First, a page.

This reminds me of a girl I knew when I was 18.  She was several years older than me; she may have had designs on my person but I was utterly clueless with girls at that age.  She lent me Visions Before Midnight, the first of the three books collected in this omnibus edition.  They contain the TV review columns he wrote for The Observer during the seventies.  I can just about remember some of the later programmes he discusses.  This doesn't stop the reviews being learned, relevant and very, very entertaining.  What he's got to say about the Olympic coverage and (in particular) commentary of 1972 is still true today.  Highly recommended.  (Ruth, I still have your book, btw ...)

11. ABBA: The Name Of The Game by Andrew Oldham, Tony Calder & Colin Irwin
I've loved ABBA since I was six.  My Dad was doing some work at EMI and brought me the first Greatest Hits collection and Arrival.  So this book, which starts with the premise that Benny and Bjorn were two of the finest songwriters - ever! - is obviously right up my street.  It's a very entertaining read too, but for all the humour and obsession with Agnetha's bottom, it has serious points to make about their achievements and history.  Of course, if you're one of those people still in denial about ABBA's place in music history, this may pass you by.  We'll see who's proved right in thirty years time, mark my words.

12. The Kingdom By The Sea by Paul Theroux (1983)
During 1999 and 2000, I spent about 11 months working in Edinburgh.  This was long enough to make friends in the city, but I still ended up alone a lot.  I spent much of that time in bookshops, of which there were many.  I quickly ran out of titles I definitely wanted to read and started taking chances on books that sounded vaguely familiar.  This was one of them.  It's a classic travel book, but I have never managed to finish it.  I can admire its qualities while still finding it a bit of grind.  I'm not sure why.

13. Watching The English by Kate Fox (2004)
This is one of my favourite books.  Unfortunately, repeated reads, while very enjoyable, have resulted in me completely forgetting how I discovered it.  It's like listening to your favourite song again and again; eventually, any memories it had for you are drowned in micro-memories of the other times you listened to it and eventually it reduces any meaning it once had to almost zero.  Nevertheless, I would highly recommend this entertaining study of English manners and habits - in fact, I have recommended it, many times.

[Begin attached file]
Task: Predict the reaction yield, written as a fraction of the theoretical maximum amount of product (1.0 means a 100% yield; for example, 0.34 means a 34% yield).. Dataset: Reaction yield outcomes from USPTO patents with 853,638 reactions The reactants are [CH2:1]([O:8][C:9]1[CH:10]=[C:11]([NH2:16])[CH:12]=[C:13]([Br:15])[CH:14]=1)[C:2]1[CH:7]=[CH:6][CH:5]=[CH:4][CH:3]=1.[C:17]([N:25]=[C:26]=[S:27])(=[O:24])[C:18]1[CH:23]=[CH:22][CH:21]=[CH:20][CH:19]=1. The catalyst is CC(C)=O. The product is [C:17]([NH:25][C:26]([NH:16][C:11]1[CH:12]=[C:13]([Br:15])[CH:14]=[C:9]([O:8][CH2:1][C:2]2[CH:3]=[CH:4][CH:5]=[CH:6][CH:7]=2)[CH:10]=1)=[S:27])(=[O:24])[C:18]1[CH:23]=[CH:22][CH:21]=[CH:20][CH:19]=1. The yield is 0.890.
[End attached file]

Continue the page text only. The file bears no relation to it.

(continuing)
14. 1001 Albums You Must Hear Before You Die edited by Robert Dimery (2008)
Bought as part of my grand project to listen to more music.

15. Alice's Adventures In Wonderland & Through The Looking Glass by Lewis Carroll (1865 & 1871)
This book accompanied C & me on our holiday to Florida way back in 2000.  I remember reading it while sitting by the pool at the Holiday Inn on Key Largo.  The juxtaposition of location and story was a little jarring and lent a certain sense of surrealism to the holiday.  It's out on shelf now because the kids are enjoying the Disney film, and K likes the ballet that was on telly a while back.  She doesn't seem to like the book though.

16. Friends Like These by Danny Wallace (2008)
I like Danny Wallace - or, at least, I like the persona in his books, where he has a kind of wide-eyed naivety and innocence.  It may be close to his real personality, of course, or not - who can tell?  But the books are jolly good fun.  He's another author I discovered while I was working in Edinburgh.

17. Good Wood: Joints by Albert Jackson & David Day (1995)
18. Good Wood: Basic Woodworking by Albert Jackson & David Day (2001)
One of my long term ambitions is to make an electric guitar.  As I said before, my instinctive approach is to buy a book about it.  In this case, I already have books about making guitars, but I need basic woodworking skills before I can do that.  So even though I'm several years away from being able to start my project, I'm starting to collect the books.  I might even do a course.  These books were excellent value secondhand.

19. Complete Prints 1962 - 2010 by Bridget Riley (2010)
I first saw Bridget Riley's wonderful patterns at an exhibition at The Barbican in the early nineties and I was immediately smitten.  Since then I've wanted to have some in the house, but I'm hampered by two things: firstly, finding large prints of her work is quite hard; and secondly, C won't have it, because she's not that keen and thinks it wouldn't really work on our walls.  So it's lovely of her to have bought this for my birthday.  The book contains copies of her prints, so it's not the big famous pictures, but it's very interesting nonetheless.

20. Words and Phrase Origins by Robert Hendrickson (2008)
This is another birthday present from C - and, unfortunately, another book that has been somewhat superseded by the internet.  It's much more convenient to refer to than a computer though, but it is rather heavy!


The people who wrote that original post are absolutely correct.  You couldn't write a post like this about your Kindle.